About ADA


The ADA Prize is built upon the work by Prof. David Lallemant, Maricar Rabonza, Dr. Yolanda Lin and members of the Disaster Analytics for Society Lab at NTU in Singapore that highlights how successful DRM interventions are rendered invisible as a result of their success, and the corresponding challenges that arise when incentivizing interventions that reduce risk. They further propose the use of counterfactual risk analysis as a means to make ‘avoided disasters’ visible, by shedding light on what could have been had a risk reduction intervention not been implemented. The work will be featured as a contributing paper in the upcoming UNDRR Global Assessment Report 2022. A preprint of the paper can be accessed with this link.

Why do successful DRM interventions tend to be invisible?

The Averted Disaster Award aims to recognise successful disaster mitigation interventions around the world that often go unnoticed by the very nature of their success.

Why do successful DRM interventions tend to be invisible?

In their work, Lallemant, Rabonza et al. (2022) highlight four situations that tend to make successful disaster risk management interventions invisible. This include:

Success made invisible in the midst of broader disaster: Successful mitigation may result in fewer losses after a disaster, but this success is obscured amid the catastrophe and losses that were still incurred.

Success made invisible by nature of the success: A hazard becomes a disaster on account of the impacts it has on society. If mitigation efforts are so successful that there are no perceivable impacts, both the potential disaster and the successful mitigation are made invisible.

Success made invisible due to yet unrealised benefits: On account of the large time delay between the mitigation intervention and its benefits being realised, mitigation efforts could be seen as unsuccessful or unnecessary until a hazard event occurs.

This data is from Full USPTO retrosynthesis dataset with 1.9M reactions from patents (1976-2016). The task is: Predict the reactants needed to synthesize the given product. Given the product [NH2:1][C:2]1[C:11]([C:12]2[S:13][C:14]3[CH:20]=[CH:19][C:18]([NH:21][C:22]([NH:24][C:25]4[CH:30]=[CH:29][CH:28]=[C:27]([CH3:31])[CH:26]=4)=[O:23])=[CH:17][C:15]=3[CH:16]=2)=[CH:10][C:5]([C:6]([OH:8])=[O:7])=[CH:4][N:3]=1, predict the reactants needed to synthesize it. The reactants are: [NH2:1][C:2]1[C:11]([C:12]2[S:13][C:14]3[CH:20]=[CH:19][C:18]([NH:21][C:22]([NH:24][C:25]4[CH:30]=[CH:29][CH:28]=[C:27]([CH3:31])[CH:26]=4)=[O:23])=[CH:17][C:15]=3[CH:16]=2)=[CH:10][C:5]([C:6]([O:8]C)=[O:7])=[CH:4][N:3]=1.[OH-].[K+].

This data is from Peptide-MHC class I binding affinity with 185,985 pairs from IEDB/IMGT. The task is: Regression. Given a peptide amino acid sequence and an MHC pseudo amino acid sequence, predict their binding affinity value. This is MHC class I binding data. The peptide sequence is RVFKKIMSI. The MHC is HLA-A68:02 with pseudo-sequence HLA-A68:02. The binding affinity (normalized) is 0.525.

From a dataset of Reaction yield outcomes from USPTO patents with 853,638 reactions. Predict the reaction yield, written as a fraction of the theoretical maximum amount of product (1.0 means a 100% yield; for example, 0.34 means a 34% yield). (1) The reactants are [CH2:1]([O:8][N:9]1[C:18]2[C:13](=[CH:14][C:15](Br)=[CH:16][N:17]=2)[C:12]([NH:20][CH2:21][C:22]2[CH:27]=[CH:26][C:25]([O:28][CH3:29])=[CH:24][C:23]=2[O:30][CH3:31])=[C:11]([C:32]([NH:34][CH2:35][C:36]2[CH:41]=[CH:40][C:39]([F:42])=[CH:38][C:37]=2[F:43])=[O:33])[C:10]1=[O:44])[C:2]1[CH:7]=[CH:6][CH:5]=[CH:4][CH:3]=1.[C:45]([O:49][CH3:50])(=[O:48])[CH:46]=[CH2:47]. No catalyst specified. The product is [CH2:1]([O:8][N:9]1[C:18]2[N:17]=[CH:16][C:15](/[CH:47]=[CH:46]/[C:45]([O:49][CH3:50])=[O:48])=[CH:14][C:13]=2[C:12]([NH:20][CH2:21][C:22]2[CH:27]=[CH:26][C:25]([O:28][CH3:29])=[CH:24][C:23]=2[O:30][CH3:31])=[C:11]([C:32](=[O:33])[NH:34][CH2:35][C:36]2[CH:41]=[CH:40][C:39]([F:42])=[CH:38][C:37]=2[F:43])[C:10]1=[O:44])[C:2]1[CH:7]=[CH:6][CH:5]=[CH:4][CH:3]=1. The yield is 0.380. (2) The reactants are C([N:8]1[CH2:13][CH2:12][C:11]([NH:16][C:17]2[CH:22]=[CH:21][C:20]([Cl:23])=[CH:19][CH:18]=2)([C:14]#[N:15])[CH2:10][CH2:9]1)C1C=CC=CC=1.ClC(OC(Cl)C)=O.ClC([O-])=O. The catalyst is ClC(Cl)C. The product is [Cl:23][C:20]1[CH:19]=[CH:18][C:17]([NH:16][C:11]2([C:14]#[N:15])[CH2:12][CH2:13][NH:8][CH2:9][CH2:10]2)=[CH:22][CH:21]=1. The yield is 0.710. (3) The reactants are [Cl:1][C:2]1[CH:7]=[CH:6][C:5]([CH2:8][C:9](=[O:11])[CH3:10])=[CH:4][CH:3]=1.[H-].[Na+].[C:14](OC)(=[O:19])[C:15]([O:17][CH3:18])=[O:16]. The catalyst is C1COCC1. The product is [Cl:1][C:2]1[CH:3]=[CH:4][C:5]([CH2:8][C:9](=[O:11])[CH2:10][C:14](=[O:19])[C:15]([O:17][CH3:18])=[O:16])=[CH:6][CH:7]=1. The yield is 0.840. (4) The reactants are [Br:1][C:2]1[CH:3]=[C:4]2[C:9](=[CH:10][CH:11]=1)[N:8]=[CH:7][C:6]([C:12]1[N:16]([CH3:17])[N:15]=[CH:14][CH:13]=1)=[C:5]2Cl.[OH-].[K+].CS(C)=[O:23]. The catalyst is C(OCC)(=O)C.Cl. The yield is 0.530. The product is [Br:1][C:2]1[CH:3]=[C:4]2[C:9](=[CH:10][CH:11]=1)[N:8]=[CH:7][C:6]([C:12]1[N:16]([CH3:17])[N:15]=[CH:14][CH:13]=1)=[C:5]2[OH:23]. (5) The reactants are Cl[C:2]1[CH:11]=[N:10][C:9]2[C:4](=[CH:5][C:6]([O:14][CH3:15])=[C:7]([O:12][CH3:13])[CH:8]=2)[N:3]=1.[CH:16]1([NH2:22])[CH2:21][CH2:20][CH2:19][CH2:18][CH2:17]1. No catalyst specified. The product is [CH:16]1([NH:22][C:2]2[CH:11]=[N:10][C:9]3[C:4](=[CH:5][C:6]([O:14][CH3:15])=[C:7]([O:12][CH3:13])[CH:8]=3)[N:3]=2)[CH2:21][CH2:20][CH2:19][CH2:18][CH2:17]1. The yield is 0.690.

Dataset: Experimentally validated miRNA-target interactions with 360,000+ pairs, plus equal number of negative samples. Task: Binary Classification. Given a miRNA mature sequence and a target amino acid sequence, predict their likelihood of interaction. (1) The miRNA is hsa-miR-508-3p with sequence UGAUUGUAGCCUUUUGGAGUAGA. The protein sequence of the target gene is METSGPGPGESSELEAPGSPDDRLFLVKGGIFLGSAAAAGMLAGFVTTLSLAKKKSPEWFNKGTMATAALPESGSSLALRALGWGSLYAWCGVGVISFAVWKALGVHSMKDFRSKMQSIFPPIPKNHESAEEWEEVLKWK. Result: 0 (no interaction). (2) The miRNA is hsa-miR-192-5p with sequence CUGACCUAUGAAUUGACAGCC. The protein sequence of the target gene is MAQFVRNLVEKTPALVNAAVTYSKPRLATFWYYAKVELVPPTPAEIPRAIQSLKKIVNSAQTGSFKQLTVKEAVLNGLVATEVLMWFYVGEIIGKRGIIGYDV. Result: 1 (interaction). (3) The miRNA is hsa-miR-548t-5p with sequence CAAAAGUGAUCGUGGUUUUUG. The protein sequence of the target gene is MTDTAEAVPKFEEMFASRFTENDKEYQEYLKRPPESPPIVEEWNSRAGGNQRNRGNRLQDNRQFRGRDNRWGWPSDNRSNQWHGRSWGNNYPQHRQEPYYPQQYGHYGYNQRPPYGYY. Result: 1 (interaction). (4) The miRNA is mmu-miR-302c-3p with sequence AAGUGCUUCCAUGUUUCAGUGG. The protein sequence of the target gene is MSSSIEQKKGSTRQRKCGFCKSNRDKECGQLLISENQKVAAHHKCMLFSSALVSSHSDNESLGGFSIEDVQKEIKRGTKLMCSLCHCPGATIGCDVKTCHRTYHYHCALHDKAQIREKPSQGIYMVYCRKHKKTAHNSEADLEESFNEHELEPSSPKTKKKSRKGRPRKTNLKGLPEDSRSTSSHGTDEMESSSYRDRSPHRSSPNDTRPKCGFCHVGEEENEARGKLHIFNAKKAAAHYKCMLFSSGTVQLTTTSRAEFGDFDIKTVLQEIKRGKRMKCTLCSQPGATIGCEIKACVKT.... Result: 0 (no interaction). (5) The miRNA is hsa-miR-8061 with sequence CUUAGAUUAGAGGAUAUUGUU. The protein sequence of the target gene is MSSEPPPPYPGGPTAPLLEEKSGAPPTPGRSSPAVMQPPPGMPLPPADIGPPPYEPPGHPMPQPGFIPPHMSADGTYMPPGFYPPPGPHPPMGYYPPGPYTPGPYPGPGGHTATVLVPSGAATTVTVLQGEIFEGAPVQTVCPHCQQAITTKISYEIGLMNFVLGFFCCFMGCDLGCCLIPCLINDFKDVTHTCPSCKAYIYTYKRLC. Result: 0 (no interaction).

Success made invisible by the randomness of the specific outcome: hazards always have some level of randomness, hence any single occurrence is only one of several possibilities that could have occurred. Successes can be made invisible if the hazard randomly does not strain mitigation measures. A good example would be a ‘near-miss’, which does not test the mitigation measure.

Figures from Lallemant, Rabonza et al. (2022)

How do we shed light on these successful, yet invisible, interventions?

We believe that the value of a risk reduction intervention should not be judged on the basis of specific outcomes alone, but on the basis of a broader exploration of potential outcomes. We encourage the applicants to exercise “counterfactual thinking” — the consideration of “what if…” scenarios. Some examples:

  • What if the school earthquake retrofit program had not been implemented? How many schools could have collapsed, and how many more people affected?
  • What if the residents were not alerted and evacuated in time for the storm’s impact to the city?
  • What if we discontinued regular preparedness exercises for the next 20 years? How would the discontinual affect the community’s disaster risk?

By imagining such scenarios, and making sure that assumptions are evidence-based and rooted in reality, we can make convincing arguments about the benefits of particular interventions.